Pittsburg dispatch. (Pittsburg [Pa.]) 1880-1923, April 28, 1889, SECOND PART, Page 16, Image 16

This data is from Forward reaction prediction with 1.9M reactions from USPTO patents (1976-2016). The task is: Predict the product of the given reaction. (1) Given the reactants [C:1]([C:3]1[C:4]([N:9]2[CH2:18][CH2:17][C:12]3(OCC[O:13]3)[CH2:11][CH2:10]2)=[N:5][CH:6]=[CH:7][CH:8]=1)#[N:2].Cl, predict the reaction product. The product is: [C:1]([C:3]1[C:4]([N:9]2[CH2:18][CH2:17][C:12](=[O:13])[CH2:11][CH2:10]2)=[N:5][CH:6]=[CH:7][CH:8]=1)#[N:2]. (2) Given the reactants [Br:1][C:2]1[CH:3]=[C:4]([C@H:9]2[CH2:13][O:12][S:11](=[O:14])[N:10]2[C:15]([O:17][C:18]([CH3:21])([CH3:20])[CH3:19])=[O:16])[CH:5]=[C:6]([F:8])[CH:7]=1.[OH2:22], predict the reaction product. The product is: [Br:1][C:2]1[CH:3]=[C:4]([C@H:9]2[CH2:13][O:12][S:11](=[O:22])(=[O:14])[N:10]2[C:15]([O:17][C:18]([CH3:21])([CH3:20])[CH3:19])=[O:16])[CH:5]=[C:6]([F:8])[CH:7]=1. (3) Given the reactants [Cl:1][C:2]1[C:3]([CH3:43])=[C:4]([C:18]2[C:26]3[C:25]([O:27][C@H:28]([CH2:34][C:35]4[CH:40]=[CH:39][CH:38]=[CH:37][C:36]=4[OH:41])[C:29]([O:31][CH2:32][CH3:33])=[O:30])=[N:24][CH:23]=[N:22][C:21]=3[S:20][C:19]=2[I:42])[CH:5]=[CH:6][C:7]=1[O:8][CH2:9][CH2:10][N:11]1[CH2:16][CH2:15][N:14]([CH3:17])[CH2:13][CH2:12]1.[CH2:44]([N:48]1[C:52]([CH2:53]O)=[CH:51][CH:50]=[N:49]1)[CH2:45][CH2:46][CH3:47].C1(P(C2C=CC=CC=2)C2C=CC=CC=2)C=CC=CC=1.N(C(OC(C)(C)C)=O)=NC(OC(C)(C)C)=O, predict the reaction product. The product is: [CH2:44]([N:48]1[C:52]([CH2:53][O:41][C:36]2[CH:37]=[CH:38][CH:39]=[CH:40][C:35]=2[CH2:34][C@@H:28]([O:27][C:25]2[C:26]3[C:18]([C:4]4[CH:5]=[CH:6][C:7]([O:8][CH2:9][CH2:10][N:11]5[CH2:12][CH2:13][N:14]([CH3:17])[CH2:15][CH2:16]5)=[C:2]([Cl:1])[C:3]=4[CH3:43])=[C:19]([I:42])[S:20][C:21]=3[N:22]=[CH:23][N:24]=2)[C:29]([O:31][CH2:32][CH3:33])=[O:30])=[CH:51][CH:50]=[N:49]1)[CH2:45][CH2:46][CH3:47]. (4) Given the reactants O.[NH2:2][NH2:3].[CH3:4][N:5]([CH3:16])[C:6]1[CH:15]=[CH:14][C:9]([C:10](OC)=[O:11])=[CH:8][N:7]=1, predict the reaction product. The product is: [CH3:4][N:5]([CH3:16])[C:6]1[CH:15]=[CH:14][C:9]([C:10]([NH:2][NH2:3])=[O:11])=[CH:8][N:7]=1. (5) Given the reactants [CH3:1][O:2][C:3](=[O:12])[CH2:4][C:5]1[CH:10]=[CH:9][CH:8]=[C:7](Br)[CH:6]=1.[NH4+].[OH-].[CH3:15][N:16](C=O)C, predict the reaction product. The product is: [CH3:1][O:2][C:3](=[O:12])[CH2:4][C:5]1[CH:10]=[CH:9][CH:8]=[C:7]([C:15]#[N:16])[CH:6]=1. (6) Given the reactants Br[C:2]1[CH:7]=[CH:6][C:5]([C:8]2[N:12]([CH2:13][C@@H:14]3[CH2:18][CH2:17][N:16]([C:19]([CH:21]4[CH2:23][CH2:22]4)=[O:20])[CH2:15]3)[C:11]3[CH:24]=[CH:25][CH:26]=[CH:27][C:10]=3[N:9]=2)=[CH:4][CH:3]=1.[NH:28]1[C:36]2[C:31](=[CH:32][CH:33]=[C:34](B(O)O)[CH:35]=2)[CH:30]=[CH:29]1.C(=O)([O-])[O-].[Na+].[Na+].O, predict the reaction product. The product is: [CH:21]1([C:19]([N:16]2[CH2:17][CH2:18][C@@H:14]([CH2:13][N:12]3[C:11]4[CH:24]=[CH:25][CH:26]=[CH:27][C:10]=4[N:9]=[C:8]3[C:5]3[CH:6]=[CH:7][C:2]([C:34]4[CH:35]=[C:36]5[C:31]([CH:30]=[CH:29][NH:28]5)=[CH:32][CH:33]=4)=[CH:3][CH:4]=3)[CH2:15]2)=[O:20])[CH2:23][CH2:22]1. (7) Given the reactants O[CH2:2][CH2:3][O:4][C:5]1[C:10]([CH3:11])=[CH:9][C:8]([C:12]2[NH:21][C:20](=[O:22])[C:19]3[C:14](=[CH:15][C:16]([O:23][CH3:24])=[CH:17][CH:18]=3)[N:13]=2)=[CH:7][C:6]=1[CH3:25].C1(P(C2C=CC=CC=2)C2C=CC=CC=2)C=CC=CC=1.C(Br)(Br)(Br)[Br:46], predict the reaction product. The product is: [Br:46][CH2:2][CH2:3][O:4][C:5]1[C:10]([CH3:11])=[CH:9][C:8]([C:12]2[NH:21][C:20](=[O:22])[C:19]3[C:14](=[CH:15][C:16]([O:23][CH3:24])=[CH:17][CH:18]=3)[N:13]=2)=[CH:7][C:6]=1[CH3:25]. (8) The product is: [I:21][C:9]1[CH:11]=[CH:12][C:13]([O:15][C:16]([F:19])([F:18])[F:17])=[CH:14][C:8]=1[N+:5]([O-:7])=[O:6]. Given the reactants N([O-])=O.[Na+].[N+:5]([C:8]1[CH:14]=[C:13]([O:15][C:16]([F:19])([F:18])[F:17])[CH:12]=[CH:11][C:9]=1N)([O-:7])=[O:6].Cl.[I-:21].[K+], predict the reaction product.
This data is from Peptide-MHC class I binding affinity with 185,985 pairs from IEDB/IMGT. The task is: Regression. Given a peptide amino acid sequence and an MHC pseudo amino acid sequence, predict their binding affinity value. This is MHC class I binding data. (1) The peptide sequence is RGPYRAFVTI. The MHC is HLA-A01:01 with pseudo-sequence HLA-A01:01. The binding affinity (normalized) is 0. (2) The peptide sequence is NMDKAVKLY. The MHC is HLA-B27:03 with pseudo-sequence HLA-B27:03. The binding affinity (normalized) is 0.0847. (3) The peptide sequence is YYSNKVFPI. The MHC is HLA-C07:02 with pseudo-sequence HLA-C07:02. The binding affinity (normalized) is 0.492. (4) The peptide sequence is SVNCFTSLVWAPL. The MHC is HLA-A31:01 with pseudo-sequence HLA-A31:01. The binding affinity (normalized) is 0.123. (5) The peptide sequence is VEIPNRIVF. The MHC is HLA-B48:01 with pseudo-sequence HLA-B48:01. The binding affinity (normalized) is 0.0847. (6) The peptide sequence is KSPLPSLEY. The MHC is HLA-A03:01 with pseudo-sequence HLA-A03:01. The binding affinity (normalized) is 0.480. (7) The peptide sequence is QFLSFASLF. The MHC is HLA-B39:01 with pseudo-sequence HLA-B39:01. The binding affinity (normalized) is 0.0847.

VIXi.p STH ; ,pz EK. " V a -i' fe . 16' fPAEIS IS THE 1AST. fc'Life in the Gay Metropolis During the Merry Monarchy, OYER OKE HMDI1ED TEARS AGO. E Swells, Belles, Actors and Actresses of the Last Century. I PEOMfiKADES, PfilSOSS A5D PILLOEY rCOKBiSTONDESCE OT THE DISPJLTCH.1 P AKIS , April 18. We are in the centennial year of Trench, lib erty, and the greatest Ex position the world has ever known has beepTar ransed to cel ebrate t"h e importan t events which the revolu tion brought about Well, how do yon JPage to Mane Antoinette. suppose Paris looted 100 years ago? Thanks to the Monde Jlltistre, which this week has printed a lot of pictures on the subject, I ant able to answer the question, in a rambling sort of a way, it is true, but which aay not be without interest to readers of The Dispatch. Then, as now, the Pont-Ueuf was the heart of the capital, the center of movement and circulation, of the flow and ebb not only of inhabitants but of foreigners who came to Paris. A few steps from the old bridge was the Chatelet, a building com posed of three towers, two of which pro tected the entrance to the city, and at the summit of the other was a gallery or bal cony surrounded by an iron balustrade, that was reserved for the gatekeepers and night watchmen. HOEEIBLE DUNGEONS. This Chatelet had its cachots or dungeons, in one of which the prisoner was fastened by chains in such a manner that he could neither hold himself upright nor lie down, Sl -,r,BAtSlttttT SBi - graod Laiy in Her Wedding Dress. ' and where, owing to nitrations of the Seine, his feet were always in the water, and he had for companions toads and reptiles. Into others the unfortunate yictims had to be let down by means of a pulley. At the side of the entrance to these dungeons was the morgue, so called from the verb morguer, which means to stare at, to look at fixedly, as one would gsze on a dead body when anxious to identify it. The morgue of the Chatelet was composed of a very dark hall and a little room raised some few steps and badly lighted by a garret window. In this room the dead body-was washed with water from a well, which was still in existence in 1840, and was used by a little restaurant in the Rue Pierre-au-Poisson, just where the Chatelet Theater now stands. The pillory, in full view of the shops, was an octagonal tower topped with an extin guisher shaped roof, while on a platform stood the machine with horizontal holes in which the head and feet of the victim were placed. The worst of it was this machine "went up and down at frequent intervals, and the unfortunate devil in its embrace was thus kept almost continually before the public FASHIONABLE BESORTS. . Then, as now, for that matter, the Palais Horale was the unique spot ot its sort on earth, and has often been called "the capi tal of Paris." A hundred years ago every body went there, and no one found it easy to drag himself away from this Aladdin's paiace. it was morning and evening the rendezvous of all idlers and elegant women. Under the chestnut trees swarmed the crowd of "mus cadins" or swells of the period, and among them were the Duke de Chartres, after ward King Louis Philippe, Mile. Xauge and Alme. Cabdeille, cele brated beauties of the last days of the monarchy, and the Marquis de Bagueville, who tried to cross the Seine on wings, and suc ceeded in break Ing his leg by fallinr on a hnnt belonging to some Otty Soldier of a Ce washerwomen. tUTV -Ago. The boulevards, for more than two ceii - turies the paradise of Parisian loungers, was at that time the favorite rendezvous of the "gens de bel air," as were called the prom enaders. TheT consisted then of two broad avenues with four rows of trees.two of which marked off the space reserved for vehicles. In the middle causeway, which extended over a space of more than two leagues, was a long uninterrupted line of carriages, wherein the most dilapidated vehicles mixed with those of the latest and most elegant style, poor fiacres and poor horses, de icribcd for us by a cotemporary as being covered with persDiration, tired, worn out, and tortured lor 18 hours daily with the heavy weight imposed upon them bv the public CAFE CONCERTS. The cafes were well patronized, and at their doors a concert was given from 2 r. ar until 11 p.m. At the corner of the boule Tard and the Ene Caumartin was a novelty like the hanging gardens of Babvlon; the roofs and balconies of certain houses wero converted into gardens, and from them was a good -view of the extent of the boulevards where some splendid hotels had been al ready erected, while in the distance the hills orMontmartre with their legendary wind mills formed the horizon. On the 8th of Jnne, 1781. the Grand ; Opera, then situated in the Palais Royal, .ttbs completely destroyed bv fire, but under , Queen,, Mane Antoinette's directions, who i gave for that purpose some land belonging to her on the boulevard St Martin, was built a hall within three months under pun of a fine of 80,000 ir it was not finished in that time. There were those who said that since this opera only took 84 days to build, X-!MW& It would irretreviably crumble away, so it was decided to test it with a gratuitous en tertainment This incident, which is un fortunately historical, does little honor to humanity, but it showed the building tobe sa'e in all respects. In the grand opera of those days were such artistes as Lays, Cheron, Miles, Maillard and.Gavaudan, all of whom sang well, but still more wonder ful was the grace and extreme lightness of the danceis, Guimard, Saulnier and Zach nerie, who seemed scarcely to touch the ground and their like has never 'been seen since. Mile. Guimard lived in Asiatic luxury in a hotel situated in the Rue de la Chaussee d' Antin, and it was simply crowded "with art treasures, A FECUMAE WAOEE. The company also included Westris, the "god of dance," as he called himself, and who possessed the lightness and grace of a sylph, ulso Gr- aei, wnose move ments showed more nobility and aplomb, ,and Del boy, famous for the power of his beautiful tenor voice. The Prince de Poix laid a wager concerning this singer with the Count d'Ar tois for 200 louis, that Delboy on a calm still night, could stand on the hill of Montmar- tre, and sing a sustained ra so clearly that it could be heard at St Denis. The experiment was made and the prince won his Parts Xewsboy of 17S9. bet, the fact being made known to the singer by the letting off a rocket from the tower ot the old Abbey. Apropos, among the other popular sing ers of the opera toward the end of the last century was Mile. Maillard, but who made her debuts as a dancer and ob tained a brilliant engagement at the theater of St Petersburg. On her return to Paris in 1870 she entered a school of singing and J Street Dress, With "Fanan" Bonnet. two years later made her debut with great success, and her admirable voice, beauty, imposing figure,and majestic manners made her the most magnificent personification of the grand lyric art of that period. She was a very eccentric person, but this did not diminish her success and popularity. a celebrated duel. The chronicles of those days relate that an officer having, one afternoon in thelSoit de Boulogne, in the presence of Mile. Maillard, who was disguised as a man as was her custom, insulted a lady whom he accused of having deceived him, the goddess of the opera struck him with a whip; a duel with pistols followed, Maillard wounded her ad versary, and' he learning the sex of his op ponent hastily left the city. The Comedie Francaise' then occupied a beautiful house near the Luxembourg that later on became the Odeon Theater. When the first days of spring had arrived, every body on Wednesdays, Thursdays and Fri days, under pretext of going to the little church of the ancient royal abbey situated at the extremity of the Bois de Boulogne, went into the park to show off thein finest carriages, horses and livery. Dilapidated fiacres made way for new and elegant coaches, and the latest thing for style was the wiski, an imitation of English vehicles, as dangerous for pedes trians as they were for those who rode in them, on account of their shape and great height, but that wan of little consequence lor the most fashionable ladies never dreamt of appearing at Longchamps in any other kind. Later in the day, when the fashiona ble promenade was over, the gay public went to admire the charming house that the Count d'Artois was having built at the bot tom of the Bois, a small, but charming chateau, outside ot which were grottoes and wild spots, while inside were boudoirs draped in blue satin, and this little bijou, built in two months, he called the Baga elle, and it is still standing. Henet Hatnie. Beautiful EncraTlnjr Free. "Will They Consent?" is a magnifi cent engraving, 19x24 inches. It is an exact copy of an original painting by Kwall, which was sold for $5,000. This elegant enzravinc reDresents a vonni iauy auuiumij in a oeauiiiui room, sur rounded by all that is luxurious, near a half-open door, while the young man, her lover, is seen in an adjoining room asking the consent of her parents for their daughter in marriage. It must be seen to be appre ciated. This costly engraving will be given awav free, to every person purchasing a small box of Wax Starch. This starch is something entirely new.and is without a doubt the greatest starch in vention of the nineteenth century (at least everybody says so that has used it). It supersedes everything heretofore used or known to science in the laundry1 art Un like any other starch, as it is made with pure white wax. It is the first and only starch in the world that makes ironing easy and restores old summer dresses and skirts to their natural whiteness, and im parts to linen a beautiful and lasting finish as when new. Try it and be convinced of the whole truth. Ask for Wax Starch and obtain this engraving free. The Wax Staech Co., Keokuk, Iowa. G. W. SCHMIDT, i 05 and 97 Fifth Aveoac, Pitubnrc, Pa. The largest holder of fine old Rye and Bourbon whiskies in the United States offers in bond or tax paid the following goods. EXE. Gibson, Melvale. Monticello, Dougherty, Jit. Vernon, Eannisville, Overholt, Guck enheimer, Hermitage, Mobs, Large and G. "W. S. BOUKBON. W. H. McBrayer, Old Crow, Hermitage, Bond & Lilliard, O. F. C. Carlisle, Hume, Mellwood and Kelson. Telephone dum ber 6CG. Not Sevr to Pearson. Making life-size photographs direct from life may be new to some photographers, but it is an old process to Pearson, for he has been makinc them for the last ten years, and in that time he has made thousands of them, so go to him and hare one of his 20x 24 photos made direct from life of yourself, and you will be sure to be pleased. Tlie Brook Hlch License law Does not prevent "us from selling yon a sen uine Elgin watch lor S6. .Nor does it inter fere with our special low prices for diamonds and silverware, at Hauch's jewelry store, 2To. 395 Fifth are. Established 1853. WFsn G. "W. Schmidt will sell yon one quart of 1880 Pure Eye Export Whisky for $1. 93 and 97 Filth Aye., City. mm IJf-, THE THE SUGAR KING'S PLANS. CIobi Spreckeli Talk Abont the Trait and HU Own Frotpects. Philadelphia, April 27. "I am not in the Sugar Trust, and won't be until my dying day," said Claus Spreckels, the sugar king, as he stood in the hall of the Strat ford just after his journey from the Pacific Coast "I will be in Philadelphia for some time now," he continued, "looking after my interests here. "When my refinery will be finished it will be the largest by far in the country. . "It is said, Mr. Spreckels, that you have not yet secured raw sugar for the Philadel phia refinery. Is there anything in that story?" "I have nothing to say to that," was the answer. "That is going a little too far into a man's private business. I see the papers say that we are all right as far as our bone black goes. That is correct. We have a vessel here now with a big load ot it, and all the rest that is wanted can be had with out any difficulty. I have just organized in California a company with $5,000,000 capi tal to erect beet sugar refineries. The work will be begun at once, and we will soon have some splendid plants on the Pacific" Mr. Spreckels denied that he was in any way interested in the recent rise in the price of sugar. "Short crops were responsible for a part of it," he said. The millionaire refiner is accompanied by Mrs. Spreckels, his daughter and his younger son. He is well and hearty. Cared of Malaria. George Dixon, 22 Florida street, Elizabeth, N. J., writes: "I have been using Allcock's Porous Plasters for the last five years. Some two years ago, after having been sick for upward of six months with malaria, I found myself with an enlarged spleen, dyspeptic, and constantly troubled with a headache, and my kidneys did not act very well either. Having spent most of mymonev for medicine and medical advice, I thought to save expense 1 would use Allcock's Porous Plasters, two on the small of my back, one on the spleen, or ague cake, and one on the fit of the stomach, just under the breastbone, continued using the plasters about SO days, changing them every week. At the end of that time I was perfectly well, and have remained so ever since." su BEST VELVET CARPETS AT 81. Tho Same Grade Can't be Bought at Wholesale In the East at This Price. By taking the whole stock of one of the best manufacturers we got the goods at a figure that will allow us a very small mar gin to sell them at $1 per yard. They are worth ?1 60 everywhere and cheap at that figure. Ten thousand yards, with borders to match all patterns, will be placed on sale to-morrow. These patterns will not be duplicated, and such an opportunity may never occur again. They will sell at sight Come soon if you want one. Edwabd Groetzinoeb, 627 and 629 Penn avenue. hP. & L. E. K. K. SPECIAL EXCURSION. P. & L. E. B. R. Special Notice. For the accommodation of parties desiring to visit points between Pittsburg and Cora opolis, a special train will leare Pittsburg at 11:15 a. 31. central time, from Monday, April 29, until Saturday, May 4, inclusive: stopping at all stations between Pittsburg and Coraopolis inclusive; returning, leave Coraopolis at 12 M., 1:05 P. ir. and 5:14 p. if. A Quiet Little Chat. A short distance from the postofEce cor ner two gentlemen were seen conversing in a quiet way in regard to the elegant manner in which Dickson, the tailor, 65 Fifth ave nue, corner Wood street, second floor, reno vates, repairs and alters gentlemen's wear ing tpparel. Don't forget Dickson. Tele phone 1558. Cash paid for old gold and silver at Hanoi's, .No, 295 Fifth ave. wrsu T"SEVEN GREAT PI-LLARSa INTEGRITY! PRACTICAL IfJTPQpjTYI When we advertise a thing we have it, and if you come early enough you'll get it Whatever we promise we carry but. Whatever we say we'll do, we do. Spring Overcoats. . For Men! For Soys! For Cblldren! The best goods of all the leading American and European producers constantly in stock. Over- coats to accommodate not only the person , of average size and shape, but to fit the tall and the short, the lean and the fat Prices guaran teed at least 25 per cent under all other dealers. MEN'S Bargains that will advertise our establishment from one end of the State to the other. v There is not another Clothing House in Pittsburg can equal our goods for price, quantity and quality. In truth, they can't touch our quotations for less than one-third more money. We have everything mind of man can crave or desire. We have Suits for everyonej'for all conditions of mankind, it being as easy for us to give goods for millionaires as for workingmen. BOYS' AND CHILDREN'S SPRING SUITS. Every Suit in our house is new, fresh and dependable every garment warranted and we sell all grades; the finest made or the?cheaper ones, if desired. It does not matter what you want, our prices are always the lowest. Mothers should come as early in the week as possible for clothing for the little fellows, because the assortments are now at their very best, while the prices now mark this well are NOW lower than other dealers will name two months hence. We invite mothers to come and see the beautiful Suits we have for boys of all ages, and remember unless we show them a saving - , . of-25 per cent, we won't ask anyone to buy. Those who order by mail n GUSKY'S. PITTSBURG- DISPATOK, AN AMBITIOUS 0EGANIZAT10K. A Colored Farmer Alliance In South Car olinaIn Oblect. Chaelestoit, April 27. The colored folks in Carolina are organizing a Fanners' Alliance. At a meeting in Union county yesterday the organization was effected and officers elected. The purposes of tho alli ance are set forth in the following: The object of the Colored Farmers' National Alliance and Co-operative Union is to elevate the colored people of America by teaching them to love their country and their homes; to care more for their helpless and destitute, and to labor more earnestly for the education of themselves and their children, especially to Improve themselves in agricultural pursuits: to become better farmers and laborers, and less wasteful In their methods of living: to be more obedient to the civil and criminal law, and withdraw their attention from political partisanship; to become better citizens and truer husbands and wives. The organizer, John D. Norn's, said: It is by no means a political organization. Xhe condition of things and our present situation sets forth to us that our happiness and fortune are not in politics. We have been so often de ceived by political tricksters until our hope in politics is lost We have been looked upon as a political prey long enough. We expect, tbroogh the Alliance, to let all parties know that our race is no longer a mission field for politics. Wo expect to confine ourselves to, the Interest of that which will build up our homes and make our firesides more pleasant. It is not workiug against the interest ot the white man, because anything that is against the interests of the white farmer would be against our interest BASE JB.LXj. RECREATION PARK. Last five games until June 1. League championship series. Ole-v-elairxcL YEKSUS MONDAY, APRIL 29. WASHINGTON CENTENNIAL, TdESD AY, APRIL 30, 1030 A. ar. and 3:45 P. M. WEDNESDAY, MAYL -THURSDAY, MAY 2. SPECIAL NOTICE. A special train willl leave Union depot at 10.15 A. ar., Tuesday, April SO. For other games at 3.30 p.m. Games at 3:45, admission 50c. Tickets for sale at usual places. Ladles purchasing admis sion tickets are entitled to grand stand free, except on holidays, April 30 and July 4. ap2S-14 . A MAY DAY DANCE. FOR THE BENEFIT OF THE Helping Hand p Society, AT OLD CITY HALL. Thursday and Friday, May 2 and 8, at 7.30 P.M. Tickets St For sale in advance at H. W. Watts fc Co.'s, and George K. Stevenson & Co.'s. ap2S-97 pASINO MUSEUM. N WEEK OF APRIL 29. NELSON'S Seau Ideal Bog Circus. PAULINE AMES. REED AND REED. Master of Equinoise. SINCLAIR, In Slack Wire Act MLLE. AIMEE, Sleeping in Mid Air. Prof. Greenbaum, Eureka Chicken Mill. Dick James. Golden Haired Albino. Master Willie. Boy Snake Charmer. To conclude with CLARK GIBBS Roaring Afterpiece. May 20 "Christ Before Pilate," in wax. ap28-100 F. G.REINEMAN- 63 AND 54 SIXTH STREET. Headquarters for Costumes of all descriptions, for hire at reasonable prices. mhl7-S&Sa F. G. REINEMAN. ECONOMY! CONSISTENCY! PRACTICAL ECONOMY! cash buy- ing, like a cash basis of trade, is the only sure practical economy, and will live as the survival of the fittest ages after the moss of Old Fogyism hangs drearily dripping' from dead and gone Credit. COSMOPOLITISM! " There is no line of demarkation at our store, white or black, citizen or alien, rich or poor, sect or "set"' All are welcome, and there is room enough in this big store for all to be served fairly and honestly. SPRING SUITS. can depend on always getting goods to suit them. We send goods C. O. D. to any part of the - in the event of-their not TheAck'nowledged Leading SUJ5TDAT, APRIL 28, NEW ADVERTISEMENTS. BIJOU THEATER. Under the direction ot R. M. GULICK & CO. WEEK BEGINNING MONDAY, APRIL 29. Matinees Wednesday and Saturday, Extra Centennial Day Matinee, TUESDAY, APRIL SO, at 2. The Largest and Best Organization of its kind in the world, BTTnTT PRTPP!' RESERVED SEATS, IJIJUU inMlO. 76c, 60c and 25c. May 6-FRANK MAYO In "Davy Crockett" ap28-54 EXPOSITION PARR RACES. Centennial Day, April 30, 1889. BUTCHERS AND MERCHANTS' RACE, 2:40 TROTTING RACE AND ' RUNNING RACE. Horses called at 2 o'clock and started at 2.30 o'clock sharp. Entries for 40 trot closes day of race. MOORE FLOYD, Sec'y Exposition Park, Allegheny City. 3VCTJLE EAOB. Admission to all parts of the gronnd, 50c ap24-53 Tie Great Bostoo taarl fleii Star Spai" ft BEECHAMe aMEo cine m m mmmmmM guinea ; For Weak Stomach Impaired Digestion Disordered Liver. SOLD BY ALL DRUGGISTS. PRICE 25 CENTS PER BOX. reparedonlybyTHOS.BEECHAM,St.Helens,Iancasliire,Englana. B. F. ALLEN & CO., Sole Agents FOB UNITED STATES, 3G5 Sc 3G7 CANAL ST., NEW TOBK, Who (if your druggist does not keep them) will mail Beech'am's Pills on receipt of price but inquire first. (Please mention this paper.) PROGRESSION! H tvl' Is l FAIR EXCHANGE 1 - :i -Every cent spent with us brings totthe spender a full value re turn. The purchaser of small amounts is waited on as if he were the purchaser of tenfold the quantity, and no discrimination is allowed be tween rich and poor, country or city shopper. giving' satisfaction. Only let us : 300- TO 400 MAMET STREET. 1889. NEW ADVERTISEMENTS. l E. D. WILT..... Lessee and Manager. WEEK COMMENCING Monday, April 29. Wednetdsytnd Saturday Miilnset, ROBERT BUCHANAN'S Alone in London, Presented by the Brooklyn Park Theater Com pany, Under the Direction of Sinn and DeShetley. A Grand Play With a Superb Com pany. A Splendid Production. See the Old Sluice House with Torrents of In-rushing Water. See the Westminster Bridge. See the Houses of Parliament. This is the Original and Only Alone inLondon. Week of May 6-BOSTON IDKALS. ap2S-17 HAPuRIS' THEATER. WEEK, APRIL 29. Grand Spectacular Production of UNCLE TOM'S CABIN. Direct from' the Grind Opera House, New V York. MTLT G.-BARLOW AS UNCLE TOM. CARRIE DILLON WEBBER AS TOPSY. HARRY WEBBER AS LAWYER MARKS. A Powerful Company, Magnificent Scenery, and a Troupe of Colored Jubilee Singers and Dancers. Next week-OVER THE GARDEN WALL ap2S0 CONSISTENCY! 0ne Price "f8 ' our store, and one line of policy as to bargains a universality of bargains all over the house. Each depart ment has its own special inducements to keep trade stirring. MODERATION! Still stands firmly as one of our pioneer principles. We purchase for cash the merchantable treasuries of the world at the closest margins and .sell on the narrowest limit of profit. Everything and accuiupaiiicu ENTIRELY NEW SPRING STYLES OF HATS. For ZMZeiCLl ForBoysI TTq-i nh -i l -r-r-. T :' Our Huge Hat House leads 'em all for business. Low profits and large stocks cause it. Lots of sales'and little profits are better than no sales and high prices. The other dealers complain. WelLlet 'em. We have carved out our own path and mean to go right ahead underselling 'em- ' r all, whether they like it or not. We offer every variety of head wear known to l ' !.- . I- 1I T. 1 1. 1 t 1 - it . 1 know what you want, and we Store of the United States. tfe, ..i,.fcfcfcfo.,-;M J-"jAfi-ikiiiiiMitorrri'-tf,fliMii!' iriiffiWiiiifiirnMiilififtWBlilii iritAfi'iiifi'iiiviBlifeit' iiiMBI NEW ADVERTISEMENTS. MAY INAUGURATION OP THF NEW EXPOSITION BUILDING MUSIC ' FSWAk FIVE EYEMG AND TWO AFTERNOON CONCERTS BEGINNING TUESDAY EVENING, - - MAY 21 - - Musical Director, HERR ANTON SEIDL. SOPRANOS Mme. LILLI LEHMANN-KAL-ISCH, Mme. TERESE HERBEKT-FOERS-TER, MISS AGNES VOGEL and MISS EMMAJUCH. Contbalto MISS HELENE VON DOEN HOFF. Tenors HERR PAUL KAIISCET, MR. JAMES H. RICKETSON and SIGNOR JULES FEBOTTI. Babitone-SIGNOR GU1SEPPE CAM PANINL BASSO HERR EMIL FISCHER. PlANISTE MISS ADELE AUS DEBOHE. Solo Violtkqt MR. MAX BENDIX. Solo Violoncellist MR. VICTOR HER BERT. ConductorS-HERR ANTON SEIDL, MR. CARL RETTER. ORCHESTRA OF 100 MUSICIANS CHORUS OF &00 VOICES. TIio Exposition Bnildlnf; will be transformed into a (Treat Amphitheatrical Music Hall, with one hundred private boxei, and seats for fire thousand people. An immense sounding board is now in course of construction, which will be placed behind and over the chorus and orches tra, thus insuring perfect acoustics In erery part of the auditorium. PRICES. Ticket for Single Concerts, J3, S Jl and 50c, according: to location. , Season Tickets. 313 60. SS and 15. according to location. Private Boxes, seating six, 100 for the season. SALE OF HAMILTON'S MUsic STORE. SEASON TICKETS. 5-The Celebrated Steinway Concert Grand Piano used at the Festival Concerts. ap28-15 li Monday Evening, April 29. Mates: TnesiaLTlinrsuay & Saturday. HARRY KERNELL'S NEW SPECIALTY CO. Mr. Harry Kern ell. The Two Braatz Brothers. Lieut. Frank Travis. Miss Lillle Selbini. Fred. J. Huber. MissKittvAllyne. The Two Darrows. The Three Carnos. Miss Emily Peare. The Continental Trio. And the Laughable Comedy, Called Lodgers, Dodgers and Inventors. Monday, May 6 RANCH KING CO. ap2S-55 Academy Miff OUR HOUSE. COSMOPOLITISM! MODERATION! Spring We sell all kinds pers, Rubbers SPRING FURNISHING GOODS. anything for Men and Boys. The uy our iuw prices, are uie uircci great,-so immense, so saiisractory 10 ourselves, reopie wno come mio our store can see at a glance that our offerings are great, and that our display of Fine Neckwear, Underwear, Shirts, Shirt Waists, Hosiery, Hand kerchiefs, Collars and Cuffs, Umbrellas, Suspenders, eta, cannot be surpassed by any house in this city. As in our ' other departments, the prices are correct, and this means the LOWEST IN ALL CASES. me iraue tu uic ucsu iuukcs anu popular suaues. yjuis is me oanner stock ours the bottom prices, and other dealers williave to wake up right early to be ahead of our hat buyer the , acknowledged premier buyer of the country. "; United States and Canada, guarantee to please you. GUSKT, NEW ADVERTISEMENT. SALE OF SEATS' (atKlebers' Music Store.) FOR - GILMORE'Si Twentieth AnnlTersarr -AT- ttEuiAin (Late Fifth Avenue Music Hall.) Under the Management of Prof. ED. GARBER, .Thursday, May 211 Matinee, 2.30. Night, 5. GILMQRE'S BAND,- Campanini, Del Puente, DeVere, Stone-Barton, Helen Dudley Camp bell, Herr de Danckwardt, Ferrari and the Great Myron Whitney. , GILMORE'S ARTILLERY, ANVDL CHORUS, INSTRUMENTAL ARTISTS, Eta. PRICES 50c, 75c, SL No extra charge for - reserved seats. ap23-2-Sa OLD CITY HALL, Wednesday & Thursday, May 15 & 16 THE BOSTON SYMPHONY ORCHESTRA, 60 PERFORMERS. "WILHELM GERICKE, Conductor. -ANI- THE MOZART CLUB, ISO VOICES. JAS. P. McCOLLUM, Conductor. 2 GRAND CONCERTS, a.' "Wednesday, May 15-"KT,TJAH." Thursday, May 1&-SYMPHONT CONCERT. SOLOISTS Mr. and Mrs. George HenscheL Dr. Carl Martin, Miss Adelaide Forseman and Paul Zimmerman. Box sheet open THURSDAY, MAY 9, at Mellor & Hoene's. 77 Fifth avenue. 9 A- Jt. Admission, SI. Reserved seats, SI 50 and (L ap2I.13-sd - FAIR EXCHANGE! - r- PROGRESSION! Wekee? uP.with procession in every thing, never failing to indorse modern enter prise. Show us a new way that is better than the old, and you'll find us in the front rank holding up the torchlight of advance ment Styles Footwear. of reliable Boots, Shoes, Slipj, and Overshoes for Ladies,1 e- Misses, Children, Men, Hoys-and Youtns, ana ior less money man soia oj any other dealer. No matter what you buy, or what price is paid, we guarantee same to be perfect-fitting and give 1 satisfactory wear. bright, new and desirable goodjf taiucs ui our Business oeiug su $ returnable at ourexpense .'MS lH. v '